The King and I -
The Lyric Theatre, QPAC, 19 April -
This multi-million dollar production of Rodgers and Hammerstein’s The King and I is, in all respects, extraordinarily lavish. Co-produced by Opera Australia and John Frost, reviving his 1991 award-winning production, it is more spectacular “than any production of The King and I ever”, according to Frost. Certainly it is a feast for all the senses, including smell, as before the house curtain of vibrant red, ornately decorated sliding screens even opens, the burning of incense by ‘Buddhist monks’ is already evoking the exotic.
The book by Margaret Landon on which the 1951 musical was based, is itself from the considerably embellished diaries of Anna Leonowens, the Anglo-Indian governess to the Royal Court of Siam in the 1860s. Therefore, the somewhat spurious drama mainly concerns the culture clash of the imperialist Victorian values of the British Empire, represented by Anna (Lisa McCune), with the supposedly autocratic rule of Siam's King Mongkut (Teddy Tahu Rhodes).
It is a battle of wills that was played out with considerable wit and a certain amount of pathos by McCune and Tahu Rhodes, who were reprising a professional partnership forged in Opera Australia’s South Pacific. The chemistry between the two was palpable, both delivering performances that anchored the work with impeccable delivery and immaculate timing. McCune was the quintessential English governess; accent near perfect and voice sweet and clear.
Tahu Rhodes admitted in an interview that he couldn’t hope to match Yul Brynner – considered the definitive King of Siam – but he does better, making the role his own. It was an impressive portrayal; finely nuanced, showing both the character’s stubbornness and vulnerability. And he has what Brynner never had - that glorious baritone voice.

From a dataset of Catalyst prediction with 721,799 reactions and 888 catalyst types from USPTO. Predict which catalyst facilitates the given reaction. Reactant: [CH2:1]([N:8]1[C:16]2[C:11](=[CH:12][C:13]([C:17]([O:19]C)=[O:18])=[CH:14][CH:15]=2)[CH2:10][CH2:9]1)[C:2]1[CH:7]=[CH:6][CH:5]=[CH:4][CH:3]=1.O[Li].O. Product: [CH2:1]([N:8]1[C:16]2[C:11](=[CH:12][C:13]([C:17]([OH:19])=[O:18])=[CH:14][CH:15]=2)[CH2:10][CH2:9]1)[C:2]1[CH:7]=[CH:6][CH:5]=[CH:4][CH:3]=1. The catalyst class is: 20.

The supporting cast was equally impressive: Marty Rhone as The Kralahome and Shu-Cheen Yu as Lady Thiang gave convincing performances as guardians of the Royal Court’s status quo; Jenny Liu as the doomed concubine Tuptim and Adrian Li Donni as her lover Lun Tha provided the gravitas and pathos of the story. Ten-year-old Riley Brooker as Anna’s son, Louis Leonowens, also immediately impressed with an immaculately delivered English accent; a young talent to watch.
Frost has reunited the 1991 creative team to work its magic: Brian Thompson creating a stunning red, gold and blue set embedded with 61 000 Swarovski crystals; sumptuous costumes of silks and satins by Roger Kirk; and Nigel Levings’s evocative lighting design illuminating the whole.
Musical Director Peter Casey conducting an 18-piece orchestra delivered a crisp but elegant interpretation of the memorable Richard Rodgers’ score, while Christopher Renshaw’s very tight direction allows the work itself to shine, set as it is, amid such splendour. His inclusion of authentically Thai references, (for instance snatches of the original dialogue are spoken in Thai), add rigour and a more contemporary perspective to the story.
Susan Kikuchi, who has worked in many productions of The King and I, has again recreated the original Jerome Robbins choreography. The ballet “Small House of Uncle Thomas” forms a centrepiece of Act II and is loosely modelled on the spectacular Khon dance dramas of the Thai court, with chorus, orchestra and masked performers.
Authentically costumed in glittering gold and red, the dancers nailed the difficult dance style; upright torso and shoulders, deep turned out demi-plie and precise, but delicate movements of the arms and hands. It was a remarkable performance from the meticulously groomed ensemble, while soloist Emma Jarman as Little Eva was a delight.
The credentials of the cast of over 60, including alternate casts of children, are impressive. With such talent this King and I ticks all the boxes, receiving a standing ovation on opening night. Frost undoubtedly has another hit on his hands.
– Denise Richardson